2. Hip replacement takes preparation.

Hip replacement surgery will require some preparation. If you’re overweight, you should try to shed some extra pounds before surgery. It will reduce stress on your new joint. Regardless of your weight, you can improve your safety and comfort during your recovery by preparing your home as well. Remove tripping hazards, such as cords and rugs. Make things convenient by getting a reacher, dressing stick, and long-handled bathing sponge. Your doctor can give you other ideas. Check with your insurance company too, to arrange coverage of a walker or toilet seat ahead of surgery.

3. Hip replacement can be minimally invasive.

New techniques allow doctors to perform hip replacement using minimally invasive surgery. This means you will have a smaller incision instead of one large one. It also means you may recover quicker and with less pain than traditional surgery. In general, ideal candidates are thin, young and healthy although you can still be a candidate for hip replacement regardless of weight or age. You also need to be committed to a thorough rehab program. Dr. James Loging, MD at Palmetto Bone and Joint was the first surgeon in South Carolina to perform Anterior Hip Replacement and is the most skilled and trusted surgeon in South Carolina when it comes to this minimally invasive hip replacement surgery. Dr. Loging believes all patients deserve the benefit of anterior hip replacement and patients come from all over to have him replace their hip.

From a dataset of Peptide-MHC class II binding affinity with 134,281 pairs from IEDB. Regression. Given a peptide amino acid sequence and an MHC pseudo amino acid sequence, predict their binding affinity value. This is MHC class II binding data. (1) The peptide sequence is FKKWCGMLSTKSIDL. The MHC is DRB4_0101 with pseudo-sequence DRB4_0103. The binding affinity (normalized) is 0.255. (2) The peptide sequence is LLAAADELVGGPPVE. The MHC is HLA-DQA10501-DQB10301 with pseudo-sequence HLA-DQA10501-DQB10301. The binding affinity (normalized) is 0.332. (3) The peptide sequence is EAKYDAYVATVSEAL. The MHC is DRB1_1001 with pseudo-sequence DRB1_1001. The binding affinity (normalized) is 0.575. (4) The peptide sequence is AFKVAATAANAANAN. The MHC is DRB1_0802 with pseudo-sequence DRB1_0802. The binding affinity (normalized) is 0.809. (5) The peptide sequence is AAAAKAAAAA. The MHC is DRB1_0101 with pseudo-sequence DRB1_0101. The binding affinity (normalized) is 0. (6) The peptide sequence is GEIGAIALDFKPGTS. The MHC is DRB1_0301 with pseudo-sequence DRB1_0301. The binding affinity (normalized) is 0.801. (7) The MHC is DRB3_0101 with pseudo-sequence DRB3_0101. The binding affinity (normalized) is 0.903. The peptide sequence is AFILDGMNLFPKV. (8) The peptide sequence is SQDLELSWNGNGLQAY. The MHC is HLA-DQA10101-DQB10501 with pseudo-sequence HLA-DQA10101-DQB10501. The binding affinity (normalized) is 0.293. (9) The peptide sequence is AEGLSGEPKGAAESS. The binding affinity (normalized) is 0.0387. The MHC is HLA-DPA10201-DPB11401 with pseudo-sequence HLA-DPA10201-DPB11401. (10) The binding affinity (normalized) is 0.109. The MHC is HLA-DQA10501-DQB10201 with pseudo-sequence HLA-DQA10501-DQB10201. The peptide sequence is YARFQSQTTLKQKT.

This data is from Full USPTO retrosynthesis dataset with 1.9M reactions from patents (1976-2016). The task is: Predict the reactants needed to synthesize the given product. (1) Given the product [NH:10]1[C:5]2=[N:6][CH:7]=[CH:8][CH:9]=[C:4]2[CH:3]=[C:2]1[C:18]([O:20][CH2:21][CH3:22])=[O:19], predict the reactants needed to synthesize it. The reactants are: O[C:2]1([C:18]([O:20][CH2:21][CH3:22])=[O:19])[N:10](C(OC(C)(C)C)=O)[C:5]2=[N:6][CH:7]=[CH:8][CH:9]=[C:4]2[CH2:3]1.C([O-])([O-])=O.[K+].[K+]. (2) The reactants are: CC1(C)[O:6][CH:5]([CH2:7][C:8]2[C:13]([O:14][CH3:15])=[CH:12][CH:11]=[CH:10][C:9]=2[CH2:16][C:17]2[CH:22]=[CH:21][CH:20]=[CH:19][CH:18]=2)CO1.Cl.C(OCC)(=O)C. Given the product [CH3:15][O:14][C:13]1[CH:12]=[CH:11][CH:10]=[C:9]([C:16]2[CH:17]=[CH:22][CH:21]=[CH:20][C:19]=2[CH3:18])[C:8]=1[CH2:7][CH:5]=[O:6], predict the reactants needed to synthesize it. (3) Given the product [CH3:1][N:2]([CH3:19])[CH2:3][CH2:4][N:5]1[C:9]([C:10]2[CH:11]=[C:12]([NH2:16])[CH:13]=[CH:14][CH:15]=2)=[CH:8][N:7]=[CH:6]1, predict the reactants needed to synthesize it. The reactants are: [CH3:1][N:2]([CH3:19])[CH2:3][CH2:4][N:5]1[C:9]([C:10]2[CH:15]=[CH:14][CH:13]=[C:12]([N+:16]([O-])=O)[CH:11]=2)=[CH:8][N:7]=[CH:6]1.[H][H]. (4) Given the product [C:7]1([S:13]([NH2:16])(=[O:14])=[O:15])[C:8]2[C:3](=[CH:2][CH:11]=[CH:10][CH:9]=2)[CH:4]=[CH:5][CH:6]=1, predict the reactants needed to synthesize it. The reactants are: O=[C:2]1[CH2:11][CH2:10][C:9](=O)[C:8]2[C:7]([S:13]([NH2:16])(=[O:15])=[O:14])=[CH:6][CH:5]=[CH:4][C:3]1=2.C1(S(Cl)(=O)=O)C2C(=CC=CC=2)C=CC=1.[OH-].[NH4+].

4. Hip replacement recovery used to be lengthy, but it doesn’t have to be anymore.